The estimate for 1943 includes $215,000 for the provision of facilities to be transferred, in return for mortgage liens, to municipalities and cooperatives for necessary extension of their systems. Of this amount, $185,000 represents transfers of distribution facilities owned by the Authority which, it is intended, will be disposed of to these agencies, and it is offset by an equal credit under “Transmission and other electric plant.”. The remaining $30,000 is for small construction jobs which the Authority will be in a better position to perform for these agencies than they will themselves. It is estimated that repayments on loans already outstanding will amount to $162,000 in 1943. Power Inventories.
It is estimated that power inventories will have to be increased by $66,000 in 1943, of which $55,000 is to provide a reserve coal supply for the third unit of the Watts Bar steam plant, which is scheduled to go on the line in the fall of 1942. Other power inventories, which were built up considerably in 1941, and will have to be further expanded in 1942 to keep pace with the rapid growth in the system, will have reached a sufficient level by the beginning of 1943 to require only a small increase in that year.
PLATE 1.- Proposed program of construction, Dec. 24, 1941
Jan. 1, 1941 Jan. 1, 1945 Sept. 1, 1942
Mar. 1, Apr. 15, 1943.
1, May 1, July 1,
Nov. 1, 1944
Feb. 1, Mar. 1, July 1,
Oct. 1, 1943
Feb. 1, Mar. 1, 1942...
July 1, 1945
Mar. 1, 1943
Sept. 1, Nov. 1, 1943
Mar. 1, 1945
July 1, 1944
July 1, 1943
Feb. 1, Apr. 1, 1942.
1, 1944 Dec. 5, 1941 Apr. 1, June 1, Aug. 1, Jan.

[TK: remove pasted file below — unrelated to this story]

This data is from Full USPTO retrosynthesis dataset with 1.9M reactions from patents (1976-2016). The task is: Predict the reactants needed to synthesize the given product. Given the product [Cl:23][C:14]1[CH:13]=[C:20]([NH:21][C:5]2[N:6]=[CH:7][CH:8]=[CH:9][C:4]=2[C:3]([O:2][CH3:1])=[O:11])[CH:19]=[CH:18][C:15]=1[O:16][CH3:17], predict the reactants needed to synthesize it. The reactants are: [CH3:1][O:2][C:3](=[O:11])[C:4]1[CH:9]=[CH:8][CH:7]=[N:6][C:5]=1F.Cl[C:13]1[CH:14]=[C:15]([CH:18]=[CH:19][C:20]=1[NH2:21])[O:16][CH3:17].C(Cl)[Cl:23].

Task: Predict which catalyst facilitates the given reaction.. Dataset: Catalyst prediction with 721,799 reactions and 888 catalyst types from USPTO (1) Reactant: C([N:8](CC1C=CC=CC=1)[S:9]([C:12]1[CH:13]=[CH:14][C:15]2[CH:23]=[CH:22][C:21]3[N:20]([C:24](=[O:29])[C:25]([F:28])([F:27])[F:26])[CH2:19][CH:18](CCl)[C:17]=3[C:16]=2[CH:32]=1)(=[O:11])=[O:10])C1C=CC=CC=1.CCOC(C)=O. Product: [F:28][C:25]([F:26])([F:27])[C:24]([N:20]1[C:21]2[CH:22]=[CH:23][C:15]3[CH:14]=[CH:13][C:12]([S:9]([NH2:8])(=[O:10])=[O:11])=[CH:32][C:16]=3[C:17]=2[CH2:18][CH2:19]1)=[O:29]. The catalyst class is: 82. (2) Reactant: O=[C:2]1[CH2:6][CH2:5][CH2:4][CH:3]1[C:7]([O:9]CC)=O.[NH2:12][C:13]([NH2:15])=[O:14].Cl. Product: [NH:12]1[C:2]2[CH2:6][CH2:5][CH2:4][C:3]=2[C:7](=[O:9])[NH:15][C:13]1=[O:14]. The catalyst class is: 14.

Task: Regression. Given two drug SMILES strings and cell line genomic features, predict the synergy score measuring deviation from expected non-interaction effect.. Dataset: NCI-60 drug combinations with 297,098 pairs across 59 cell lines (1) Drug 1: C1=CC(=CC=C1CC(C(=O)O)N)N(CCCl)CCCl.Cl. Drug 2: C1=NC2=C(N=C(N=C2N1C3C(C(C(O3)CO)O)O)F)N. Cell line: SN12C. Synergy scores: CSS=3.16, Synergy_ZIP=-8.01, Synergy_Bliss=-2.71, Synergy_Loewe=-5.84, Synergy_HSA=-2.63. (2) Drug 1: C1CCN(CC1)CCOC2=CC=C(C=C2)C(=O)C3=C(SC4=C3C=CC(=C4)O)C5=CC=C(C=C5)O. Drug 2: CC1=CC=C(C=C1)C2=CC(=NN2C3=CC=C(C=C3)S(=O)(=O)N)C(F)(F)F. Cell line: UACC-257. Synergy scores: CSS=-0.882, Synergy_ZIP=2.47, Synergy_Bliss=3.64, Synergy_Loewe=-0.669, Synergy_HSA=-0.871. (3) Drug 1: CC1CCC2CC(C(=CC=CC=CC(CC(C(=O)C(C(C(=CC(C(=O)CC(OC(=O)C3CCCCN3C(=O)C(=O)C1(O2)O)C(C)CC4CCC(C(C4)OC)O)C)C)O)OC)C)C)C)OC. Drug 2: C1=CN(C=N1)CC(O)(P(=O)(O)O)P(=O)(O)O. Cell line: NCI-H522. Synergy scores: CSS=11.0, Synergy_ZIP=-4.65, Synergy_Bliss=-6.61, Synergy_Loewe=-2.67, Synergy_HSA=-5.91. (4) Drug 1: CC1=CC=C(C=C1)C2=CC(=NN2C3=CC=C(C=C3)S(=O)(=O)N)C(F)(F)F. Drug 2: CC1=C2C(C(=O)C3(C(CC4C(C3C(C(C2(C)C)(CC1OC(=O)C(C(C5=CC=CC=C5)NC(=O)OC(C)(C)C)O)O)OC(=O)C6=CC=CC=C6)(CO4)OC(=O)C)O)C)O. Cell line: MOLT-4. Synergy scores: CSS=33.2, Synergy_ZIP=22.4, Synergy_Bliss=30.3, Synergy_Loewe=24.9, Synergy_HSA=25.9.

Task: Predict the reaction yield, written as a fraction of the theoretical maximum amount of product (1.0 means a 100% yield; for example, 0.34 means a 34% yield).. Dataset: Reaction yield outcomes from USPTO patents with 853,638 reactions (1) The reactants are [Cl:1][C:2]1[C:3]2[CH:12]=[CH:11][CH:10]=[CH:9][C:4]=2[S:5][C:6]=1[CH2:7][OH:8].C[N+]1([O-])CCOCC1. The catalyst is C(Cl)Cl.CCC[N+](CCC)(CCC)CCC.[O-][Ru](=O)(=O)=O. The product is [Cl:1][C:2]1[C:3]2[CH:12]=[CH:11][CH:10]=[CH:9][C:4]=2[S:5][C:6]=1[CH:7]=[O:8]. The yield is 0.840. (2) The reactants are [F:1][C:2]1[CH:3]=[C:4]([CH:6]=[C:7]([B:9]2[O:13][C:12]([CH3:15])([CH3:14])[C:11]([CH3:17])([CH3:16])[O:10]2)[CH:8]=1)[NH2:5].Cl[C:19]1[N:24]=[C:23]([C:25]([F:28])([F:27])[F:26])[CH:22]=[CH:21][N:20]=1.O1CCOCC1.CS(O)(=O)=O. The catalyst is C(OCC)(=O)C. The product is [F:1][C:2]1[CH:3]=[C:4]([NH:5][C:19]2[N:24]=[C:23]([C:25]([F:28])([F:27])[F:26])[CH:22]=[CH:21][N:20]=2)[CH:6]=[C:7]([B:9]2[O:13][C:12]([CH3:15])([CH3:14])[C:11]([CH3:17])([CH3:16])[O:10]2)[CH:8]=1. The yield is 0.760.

1, 1943 1942. July 1, 1944 Jan. 1, Mar. 1, Apr. 1, July 1, 1945
1945. July 1, 1943 July 1, Sept. 1, 1944. Mar. 1, 1945 May 1, 1943
Jan. 1, 1945
July 1, 1945
1 Storage project; no generating units at project.
PLATE 2.- Navigation improvements on the Tennessee River, 1934–44, Sept. 30, 1941
Below Kentucky Dam
1 Depths of 11 feet provide a 9-foot draft navigable channel, as authorized by the Tennessee Valley Authority Act, from Paducah to Knoxville. 2 Channel to be improved by dam construction. 3 Dredging underway or under contract. 4 Full depth by dam construction, full width by dredging. 5 Channel improvement by dam construction and by dredging.
Table 3 presents the actual and estimated income and expense of navigation, flood-control, and power operations for the fiscal years 1941, 1942, and 1943. It will be noted that in 1491 power revenues met all expenses of this program, before depreciation, and left a surplus of $10,774,860, which was more than double the net expense of all the other operating expenses of the Authority. This program thus produced sufficient net cash income to meet all the operating expenses of the Authority, and in addition to reduce substantially the amount of appropriations required for investment in permanent assets. The estimates for 1943 indicate that in that year the surplus from this program, $19,892,000, will be nearly four times the net expense of all the other operating programs. The estimated net surplus nearly doubles from 1942 to 1943.
Navigation and flood-control operations Actual expense, fiscal year 1941.
$125, 806 Estimated expense, fiscal year 1942 Estimated expense, fiscal year 1943.
149, 000 152, 000
The estimate for 1943 for navigation and flood-control operations includes $110,000 for study and development of river transportation. These studies include engineering design of navigation channels and preparation of navigation charts for the Tennessee River, studies of potential terminal facilities and floating equipment, studies of common carriers on the river, and maintenance of navigation facilities. The increase in 1943 is accounted for by the necessity of preparing navigation charts on new reservoirs going into operation and by intensification of terminal studies in anticipation of the possible need of river-terminal facilities to expedite transportation of commodities essential to national defense.